PIA04253: Map of Martian Iron at Mid-Latitudes
 Target Name:  Mars
 Is a satellite of:  Sol (our sun)
 Mission:  2001 Mars Odyssey
 Spacecraft:  2001 Mars Odyssey
 Instrument:  Gamma Ray Spectrometer Suite 
 Product Size:  2068 x 1009 pixels (w x h)
 Produced By:  University of Arizona
 Full-Res TIFF:  PIA04253.tif (2.495 MB)
 Full-Res JPEG:  PIA04253.jpg (180.7 kB)

Click on the image above to download a moderately sized image in JPEG format (possibly reduced in size from original)

Original Caption Released with Image:

This gamma ray spectrometer map of the mid-latitude region of Mars is based on gamma-rays from the element iron. Iron, having the chemical symbol Fe, is among of the most abundant elements on the surface of both Mars and Earth. It is responsible for the red color on the surface of Mars. Regions of highest iron content, shown in red, are concentrated in the area spanning from Utopia Planitia to Amazonis Planitia (right and left sides of the map) and within Acidalia Planitia (just left of center). Contours of constant surface elevation are also shown. The long continuous contour line running from east to west marks the approximate separation of the younger lowlands in the north from the older highlands in the south.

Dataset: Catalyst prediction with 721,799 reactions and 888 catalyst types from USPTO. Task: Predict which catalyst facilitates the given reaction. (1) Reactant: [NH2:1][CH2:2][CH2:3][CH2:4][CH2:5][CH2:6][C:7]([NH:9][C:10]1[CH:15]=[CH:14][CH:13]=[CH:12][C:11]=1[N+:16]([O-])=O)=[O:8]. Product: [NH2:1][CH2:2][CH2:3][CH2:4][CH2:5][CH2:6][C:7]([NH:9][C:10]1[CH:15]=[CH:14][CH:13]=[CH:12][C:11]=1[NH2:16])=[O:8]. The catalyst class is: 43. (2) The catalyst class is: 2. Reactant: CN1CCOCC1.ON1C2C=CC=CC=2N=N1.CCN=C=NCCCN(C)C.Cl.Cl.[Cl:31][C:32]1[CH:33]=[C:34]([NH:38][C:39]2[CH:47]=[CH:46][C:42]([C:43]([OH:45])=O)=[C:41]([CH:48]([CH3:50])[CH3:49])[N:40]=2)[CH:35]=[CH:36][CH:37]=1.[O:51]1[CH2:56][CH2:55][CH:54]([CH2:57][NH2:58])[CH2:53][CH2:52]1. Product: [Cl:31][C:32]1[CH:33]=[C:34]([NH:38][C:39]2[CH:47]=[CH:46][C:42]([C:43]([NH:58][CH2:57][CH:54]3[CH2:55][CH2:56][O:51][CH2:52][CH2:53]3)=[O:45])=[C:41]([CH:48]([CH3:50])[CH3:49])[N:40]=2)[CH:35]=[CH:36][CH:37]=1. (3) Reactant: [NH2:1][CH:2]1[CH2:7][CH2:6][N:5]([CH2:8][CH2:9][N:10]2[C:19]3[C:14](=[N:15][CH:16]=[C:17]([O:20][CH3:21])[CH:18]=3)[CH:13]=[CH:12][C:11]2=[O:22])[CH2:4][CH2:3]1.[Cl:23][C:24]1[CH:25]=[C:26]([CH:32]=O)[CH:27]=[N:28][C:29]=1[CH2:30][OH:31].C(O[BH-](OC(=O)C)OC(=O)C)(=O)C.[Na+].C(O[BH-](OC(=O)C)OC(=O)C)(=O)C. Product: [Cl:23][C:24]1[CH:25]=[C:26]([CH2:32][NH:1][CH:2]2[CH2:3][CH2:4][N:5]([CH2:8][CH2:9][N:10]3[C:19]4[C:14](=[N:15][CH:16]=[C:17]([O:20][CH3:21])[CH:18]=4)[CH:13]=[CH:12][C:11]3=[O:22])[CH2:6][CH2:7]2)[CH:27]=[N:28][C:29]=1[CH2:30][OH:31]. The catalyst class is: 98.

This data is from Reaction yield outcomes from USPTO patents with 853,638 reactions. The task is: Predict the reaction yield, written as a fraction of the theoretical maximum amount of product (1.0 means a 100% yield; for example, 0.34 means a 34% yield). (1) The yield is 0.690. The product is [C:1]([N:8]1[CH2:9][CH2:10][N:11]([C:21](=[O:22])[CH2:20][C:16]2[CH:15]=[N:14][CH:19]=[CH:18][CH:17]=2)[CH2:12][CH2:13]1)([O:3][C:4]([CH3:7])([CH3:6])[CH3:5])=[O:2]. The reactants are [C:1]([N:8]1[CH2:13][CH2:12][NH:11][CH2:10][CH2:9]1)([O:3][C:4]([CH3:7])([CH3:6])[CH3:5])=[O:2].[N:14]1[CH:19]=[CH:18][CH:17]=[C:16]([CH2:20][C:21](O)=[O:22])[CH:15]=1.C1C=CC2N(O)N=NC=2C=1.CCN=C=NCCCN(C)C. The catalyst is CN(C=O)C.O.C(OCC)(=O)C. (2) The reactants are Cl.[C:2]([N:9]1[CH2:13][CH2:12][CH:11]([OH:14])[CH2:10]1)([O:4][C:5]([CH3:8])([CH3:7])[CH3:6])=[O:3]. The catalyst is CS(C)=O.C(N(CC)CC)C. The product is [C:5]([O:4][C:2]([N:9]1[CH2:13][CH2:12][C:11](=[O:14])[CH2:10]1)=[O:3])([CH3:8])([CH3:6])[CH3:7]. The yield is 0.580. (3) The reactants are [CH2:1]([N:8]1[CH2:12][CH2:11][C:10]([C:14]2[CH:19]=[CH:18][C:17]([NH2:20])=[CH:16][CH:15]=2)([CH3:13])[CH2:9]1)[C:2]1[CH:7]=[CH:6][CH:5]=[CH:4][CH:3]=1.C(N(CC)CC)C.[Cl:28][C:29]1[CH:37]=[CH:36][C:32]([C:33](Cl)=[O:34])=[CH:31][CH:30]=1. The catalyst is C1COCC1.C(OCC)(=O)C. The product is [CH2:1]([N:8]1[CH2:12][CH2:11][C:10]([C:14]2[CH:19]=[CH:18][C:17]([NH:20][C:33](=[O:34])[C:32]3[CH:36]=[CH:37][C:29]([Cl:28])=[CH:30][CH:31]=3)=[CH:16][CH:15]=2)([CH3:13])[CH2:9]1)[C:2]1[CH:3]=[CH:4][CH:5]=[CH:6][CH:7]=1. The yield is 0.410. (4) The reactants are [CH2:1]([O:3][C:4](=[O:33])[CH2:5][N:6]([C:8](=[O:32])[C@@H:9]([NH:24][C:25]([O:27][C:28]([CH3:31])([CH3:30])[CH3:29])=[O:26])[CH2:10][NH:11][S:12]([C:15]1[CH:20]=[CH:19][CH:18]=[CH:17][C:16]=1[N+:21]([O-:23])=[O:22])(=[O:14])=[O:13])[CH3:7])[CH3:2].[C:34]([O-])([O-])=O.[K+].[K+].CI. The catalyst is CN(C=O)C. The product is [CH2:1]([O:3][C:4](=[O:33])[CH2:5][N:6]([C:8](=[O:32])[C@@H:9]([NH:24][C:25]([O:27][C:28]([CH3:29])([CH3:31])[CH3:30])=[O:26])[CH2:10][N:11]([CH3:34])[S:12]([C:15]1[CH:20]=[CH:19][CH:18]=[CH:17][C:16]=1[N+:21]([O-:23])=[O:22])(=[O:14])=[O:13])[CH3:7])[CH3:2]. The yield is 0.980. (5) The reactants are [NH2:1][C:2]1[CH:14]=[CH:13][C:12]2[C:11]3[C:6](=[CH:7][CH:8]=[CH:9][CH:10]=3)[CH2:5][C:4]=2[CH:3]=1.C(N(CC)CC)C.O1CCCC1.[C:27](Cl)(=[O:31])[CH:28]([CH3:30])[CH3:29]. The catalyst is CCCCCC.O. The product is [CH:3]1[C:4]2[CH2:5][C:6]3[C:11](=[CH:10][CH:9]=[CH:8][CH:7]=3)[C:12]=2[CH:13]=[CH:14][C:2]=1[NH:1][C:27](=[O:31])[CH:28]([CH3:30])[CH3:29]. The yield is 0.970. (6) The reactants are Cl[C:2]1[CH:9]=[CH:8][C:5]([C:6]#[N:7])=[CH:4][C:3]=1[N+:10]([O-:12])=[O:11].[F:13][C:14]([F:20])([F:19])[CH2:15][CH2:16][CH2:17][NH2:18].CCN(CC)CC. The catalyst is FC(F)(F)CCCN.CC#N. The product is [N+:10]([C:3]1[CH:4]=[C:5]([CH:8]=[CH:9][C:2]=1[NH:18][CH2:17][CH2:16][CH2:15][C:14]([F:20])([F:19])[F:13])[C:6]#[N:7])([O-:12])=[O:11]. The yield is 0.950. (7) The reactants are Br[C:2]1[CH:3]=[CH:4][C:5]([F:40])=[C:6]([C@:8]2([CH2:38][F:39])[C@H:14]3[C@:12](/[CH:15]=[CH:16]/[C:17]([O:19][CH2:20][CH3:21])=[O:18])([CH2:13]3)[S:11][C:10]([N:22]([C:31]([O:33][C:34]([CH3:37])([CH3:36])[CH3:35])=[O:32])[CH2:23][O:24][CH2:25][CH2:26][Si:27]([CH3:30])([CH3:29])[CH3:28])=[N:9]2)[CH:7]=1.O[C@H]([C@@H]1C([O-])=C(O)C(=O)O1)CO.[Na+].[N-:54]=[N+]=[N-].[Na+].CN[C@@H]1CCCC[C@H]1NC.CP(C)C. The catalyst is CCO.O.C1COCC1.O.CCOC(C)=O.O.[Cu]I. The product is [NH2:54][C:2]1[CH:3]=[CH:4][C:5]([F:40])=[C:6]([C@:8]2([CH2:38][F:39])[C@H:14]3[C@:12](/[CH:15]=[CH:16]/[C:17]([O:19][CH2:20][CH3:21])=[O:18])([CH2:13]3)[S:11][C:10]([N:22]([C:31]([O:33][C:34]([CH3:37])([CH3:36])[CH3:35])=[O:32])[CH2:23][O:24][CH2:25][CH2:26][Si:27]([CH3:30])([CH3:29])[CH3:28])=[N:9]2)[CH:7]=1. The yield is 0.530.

NASA's Jet Propulsion Laboratory manages the 2001 Mars Odyssey mission for NASA's Office of Space Science, Washington, D.C. The gamma ray spectrometer was provided by the University of Arizona, Tucson. Lockheed Martin Astronautics, Denver, Colo., is the prime contractor for the project, and developed and built the orbiter. Mission operations are conducted jointly from Lockheed Martin and from JPL, a division of the California Institute of Technology in Pasadena.

Image Credit:
NASA/JPL/University of Arizona

Image Addition Date: